Minnesota sues EPA over rollback of vehicle emission rules

Exhaust pipe
The Environmental Protection Agency has announced its intent to abandon stricter greenhouse gas emission regulations for 2022-2025 model year vehicles.
Joe Raedle | Getty Images file

Minnesota on Tuesday joined a lawsuit against the Environmental Protection Agency over its plan to pull back on tighter rules for vehicle greenhouse gas emissions.

The suit's plaintiffs include 17 states and the District of Columbia. They allege the EPA violated the Clean Air Act and didn't follow the agency's own clean-car rules.

"We can see no justification, nor any documented need, to set these protections back," Minnesota Pollution Control Agency Commissioner John Linc Stine said in a statement.

California is leading the lawsuit, which is rooted in public health and environmental concerns.

The new emissions standards would affect model year 2022-2025 vehicles. Former EPA Administrator Gina McCarthy signed off on the standards in January 2017, about a week before President Obama left office.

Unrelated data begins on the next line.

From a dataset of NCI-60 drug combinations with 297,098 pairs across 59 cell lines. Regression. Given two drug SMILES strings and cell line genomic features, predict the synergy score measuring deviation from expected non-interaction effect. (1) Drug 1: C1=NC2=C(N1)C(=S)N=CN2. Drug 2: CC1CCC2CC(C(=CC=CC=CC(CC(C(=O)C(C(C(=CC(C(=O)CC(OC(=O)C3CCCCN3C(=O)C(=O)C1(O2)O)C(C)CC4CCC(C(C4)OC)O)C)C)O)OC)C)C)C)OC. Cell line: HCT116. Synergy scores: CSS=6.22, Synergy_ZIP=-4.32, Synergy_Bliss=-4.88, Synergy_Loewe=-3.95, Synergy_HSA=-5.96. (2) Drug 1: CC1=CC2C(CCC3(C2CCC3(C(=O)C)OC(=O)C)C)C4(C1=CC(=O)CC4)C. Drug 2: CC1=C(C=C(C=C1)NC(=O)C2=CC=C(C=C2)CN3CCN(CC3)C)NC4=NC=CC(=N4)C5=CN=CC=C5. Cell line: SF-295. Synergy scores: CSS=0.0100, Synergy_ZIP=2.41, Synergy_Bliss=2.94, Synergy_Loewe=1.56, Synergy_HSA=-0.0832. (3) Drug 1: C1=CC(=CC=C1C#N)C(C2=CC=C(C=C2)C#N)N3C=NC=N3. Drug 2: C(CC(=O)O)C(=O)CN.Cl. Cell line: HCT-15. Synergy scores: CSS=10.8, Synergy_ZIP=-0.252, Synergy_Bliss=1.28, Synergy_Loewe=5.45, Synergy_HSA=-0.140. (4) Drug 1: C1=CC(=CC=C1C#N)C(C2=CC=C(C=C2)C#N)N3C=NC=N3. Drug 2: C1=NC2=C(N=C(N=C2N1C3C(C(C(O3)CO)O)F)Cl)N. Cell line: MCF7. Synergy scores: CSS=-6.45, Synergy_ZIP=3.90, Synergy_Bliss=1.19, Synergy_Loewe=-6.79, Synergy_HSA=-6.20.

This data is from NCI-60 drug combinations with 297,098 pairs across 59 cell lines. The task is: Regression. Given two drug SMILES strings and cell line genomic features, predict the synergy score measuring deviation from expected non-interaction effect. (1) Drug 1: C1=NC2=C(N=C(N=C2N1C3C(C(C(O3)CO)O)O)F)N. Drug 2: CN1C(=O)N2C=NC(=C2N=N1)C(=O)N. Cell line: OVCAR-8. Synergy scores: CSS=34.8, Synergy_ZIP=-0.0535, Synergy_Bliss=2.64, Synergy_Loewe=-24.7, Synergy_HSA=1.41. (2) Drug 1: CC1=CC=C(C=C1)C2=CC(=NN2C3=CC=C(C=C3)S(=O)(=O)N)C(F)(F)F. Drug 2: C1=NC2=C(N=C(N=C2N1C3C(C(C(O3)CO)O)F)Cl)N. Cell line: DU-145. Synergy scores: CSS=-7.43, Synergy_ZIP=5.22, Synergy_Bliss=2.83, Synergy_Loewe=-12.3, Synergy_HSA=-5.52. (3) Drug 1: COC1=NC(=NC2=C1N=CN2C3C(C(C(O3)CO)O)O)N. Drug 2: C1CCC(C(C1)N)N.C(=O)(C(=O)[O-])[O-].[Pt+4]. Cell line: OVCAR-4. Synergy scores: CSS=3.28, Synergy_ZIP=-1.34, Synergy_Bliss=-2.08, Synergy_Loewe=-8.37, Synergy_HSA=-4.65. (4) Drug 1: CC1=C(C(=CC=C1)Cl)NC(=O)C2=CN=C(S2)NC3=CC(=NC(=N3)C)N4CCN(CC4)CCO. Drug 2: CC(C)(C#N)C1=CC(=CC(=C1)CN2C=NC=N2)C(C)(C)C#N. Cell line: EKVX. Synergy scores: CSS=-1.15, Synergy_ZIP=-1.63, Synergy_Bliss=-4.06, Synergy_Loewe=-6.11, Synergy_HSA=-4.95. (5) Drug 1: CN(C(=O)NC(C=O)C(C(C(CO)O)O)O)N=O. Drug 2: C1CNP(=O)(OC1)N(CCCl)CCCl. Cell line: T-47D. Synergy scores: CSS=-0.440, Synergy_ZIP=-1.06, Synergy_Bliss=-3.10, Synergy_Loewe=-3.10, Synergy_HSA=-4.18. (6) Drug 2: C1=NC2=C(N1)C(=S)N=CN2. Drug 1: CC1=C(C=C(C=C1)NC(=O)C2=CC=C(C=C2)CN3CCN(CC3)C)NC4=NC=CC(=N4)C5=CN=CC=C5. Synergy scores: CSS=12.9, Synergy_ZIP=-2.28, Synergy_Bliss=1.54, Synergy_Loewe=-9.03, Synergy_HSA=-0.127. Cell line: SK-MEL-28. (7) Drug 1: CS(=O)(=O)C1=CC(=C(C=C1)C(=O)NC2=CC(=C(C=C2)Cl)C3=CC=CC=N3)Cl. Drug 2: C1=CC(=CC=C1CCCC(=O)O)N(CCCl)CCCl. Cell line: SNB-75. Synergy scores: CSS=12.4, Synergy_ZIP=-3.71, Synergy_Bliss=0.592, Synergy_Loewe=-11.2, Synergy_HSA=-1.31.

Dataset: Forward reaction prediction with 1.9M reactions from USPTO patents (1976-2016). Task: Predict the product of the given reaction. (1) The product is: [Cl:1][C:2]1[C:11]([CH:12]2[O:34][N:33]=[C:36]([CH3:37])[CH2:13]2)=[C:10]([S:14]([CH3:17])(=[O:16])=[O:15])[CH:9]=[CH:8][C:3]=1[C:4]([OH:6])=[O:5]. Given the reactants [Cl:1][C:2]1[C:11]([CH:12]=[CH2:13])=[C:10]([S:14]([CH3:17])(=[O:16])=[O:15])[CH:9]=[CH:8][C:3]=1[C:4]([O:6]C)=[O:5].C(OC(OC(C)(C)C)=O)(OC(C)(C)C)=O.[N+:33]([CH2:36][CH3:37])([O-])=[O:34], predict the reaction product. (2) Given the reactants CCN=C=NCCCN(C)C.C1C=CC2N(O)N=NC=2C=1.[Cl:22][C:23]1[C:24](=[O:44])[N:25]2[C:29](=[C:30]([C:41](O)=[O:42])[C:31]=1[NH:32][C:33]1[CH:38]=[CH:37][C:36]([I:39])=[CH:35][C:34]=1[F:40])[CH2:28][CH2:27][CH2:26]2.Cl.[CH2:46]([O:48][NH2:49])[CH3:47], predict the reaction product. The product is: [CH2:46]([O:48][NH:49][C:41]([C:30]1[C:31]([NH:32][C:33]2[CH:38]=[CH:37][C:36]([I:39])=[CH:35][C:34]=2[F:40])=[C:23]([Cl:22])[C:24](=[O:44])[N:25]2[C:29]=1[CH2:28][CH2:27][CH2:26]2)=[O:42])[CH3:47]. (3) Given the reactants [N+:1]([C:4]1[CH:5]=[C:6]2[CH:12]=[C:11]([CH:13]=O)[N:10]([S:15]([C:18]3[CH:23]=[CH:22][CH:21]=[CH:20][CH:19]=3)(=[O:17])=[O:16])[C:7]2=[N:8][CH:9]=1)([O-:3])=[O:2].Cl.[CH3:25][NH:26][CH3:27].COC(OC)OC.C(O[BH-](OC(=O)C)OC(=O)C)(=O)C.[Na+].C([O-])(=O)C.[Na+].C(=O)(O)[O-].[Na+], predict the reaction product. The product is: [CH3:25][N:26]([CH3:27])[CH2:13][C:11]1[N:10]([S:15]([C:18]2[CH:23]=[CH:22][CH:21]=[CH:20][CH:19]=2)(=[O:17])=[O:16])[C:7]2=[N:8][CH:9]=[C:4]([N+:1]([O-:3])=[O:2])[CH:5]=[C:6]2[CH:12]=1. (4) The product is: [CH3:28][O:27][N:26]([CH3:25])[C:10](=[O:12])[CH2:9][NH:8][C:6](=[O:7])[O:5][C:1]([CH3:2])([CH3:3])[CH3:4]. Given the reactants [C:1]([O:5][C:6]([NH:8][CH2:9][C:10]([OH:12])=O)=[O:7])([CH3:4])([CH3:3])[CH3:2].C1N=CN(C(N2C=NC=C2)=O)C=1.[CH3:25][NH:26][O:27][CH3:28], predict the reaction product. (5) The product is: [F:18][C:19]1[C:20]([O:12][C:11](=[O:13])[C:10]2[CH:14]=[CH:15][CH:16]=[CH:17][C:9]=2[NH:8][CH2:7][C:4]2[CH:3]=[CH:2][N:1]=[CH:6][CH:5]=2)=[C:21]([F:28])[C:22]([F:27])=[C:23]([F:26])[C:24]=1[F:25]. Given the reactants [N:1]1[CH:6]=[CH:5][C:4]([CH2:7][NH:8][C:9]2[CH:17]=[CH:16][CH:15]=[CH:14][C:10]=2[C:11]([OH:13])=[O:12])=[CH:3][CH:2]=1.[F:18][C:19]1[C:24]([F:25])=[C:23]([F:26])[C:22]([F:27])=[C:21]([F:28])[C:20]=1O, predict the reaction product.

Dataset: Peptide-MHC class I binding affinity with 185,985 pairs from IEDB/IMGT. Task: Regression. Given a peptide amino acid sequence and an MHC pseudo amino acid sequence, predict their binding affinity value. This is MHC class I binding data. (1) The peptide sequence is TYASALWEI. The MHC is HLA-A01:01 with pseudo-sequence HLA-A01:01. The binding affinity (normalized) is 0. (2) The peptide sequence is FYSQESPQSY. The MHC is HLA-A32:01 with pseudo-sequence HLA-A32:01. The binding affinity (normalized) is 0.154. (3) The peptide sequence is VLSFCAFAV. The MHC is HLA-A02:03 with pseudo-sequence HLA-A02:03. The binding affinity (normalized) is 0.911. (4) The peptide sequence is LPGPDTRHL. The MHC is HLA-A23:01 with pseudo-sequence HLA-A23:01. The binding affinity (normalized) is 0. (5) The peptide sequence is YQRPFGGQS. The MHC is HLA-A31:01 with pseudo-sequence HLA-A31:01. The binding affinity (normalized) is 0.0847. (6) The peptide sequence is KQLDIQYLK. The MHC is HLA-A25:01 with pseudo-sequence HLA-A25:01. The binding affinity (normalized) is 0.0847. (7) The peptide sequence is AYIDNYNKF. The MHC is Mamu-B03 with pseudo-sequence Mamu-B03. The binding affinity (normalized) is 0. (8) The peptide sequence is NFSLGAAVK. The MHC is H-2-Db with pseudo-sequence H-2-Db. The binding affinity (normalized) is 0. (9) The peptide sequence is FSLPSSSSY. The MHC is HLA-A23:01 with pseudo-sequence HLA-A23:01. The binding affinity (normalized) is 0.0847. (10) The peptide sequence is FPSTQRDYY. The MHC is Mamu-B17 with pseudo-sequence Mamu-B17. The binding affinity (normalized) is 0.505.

The MPCA says vehicle manufacturers were on track to meet these new emission standards, and that doing so would save drivers money and reduce as much carbon pollution as 134 coal power plants make in a year.

Current EPA Administrator Scott Pruitt announced last month that the agency would hold off on enacting the standards and further examine them.

Greenhouse gas emissions from vehicles are a main driver of climate change.

Pruitt has been skeptical of climate science and those views have informed his policymaking since President Trump named him head of the EPA.

Your support matters.

You make MPR News possible. Individual donations are behind the clarity in coverage from our reporters across the state, stories that connect us, and conversations that provide perspectives. Help ensure MPR remains a resource that brings Minnesotans together.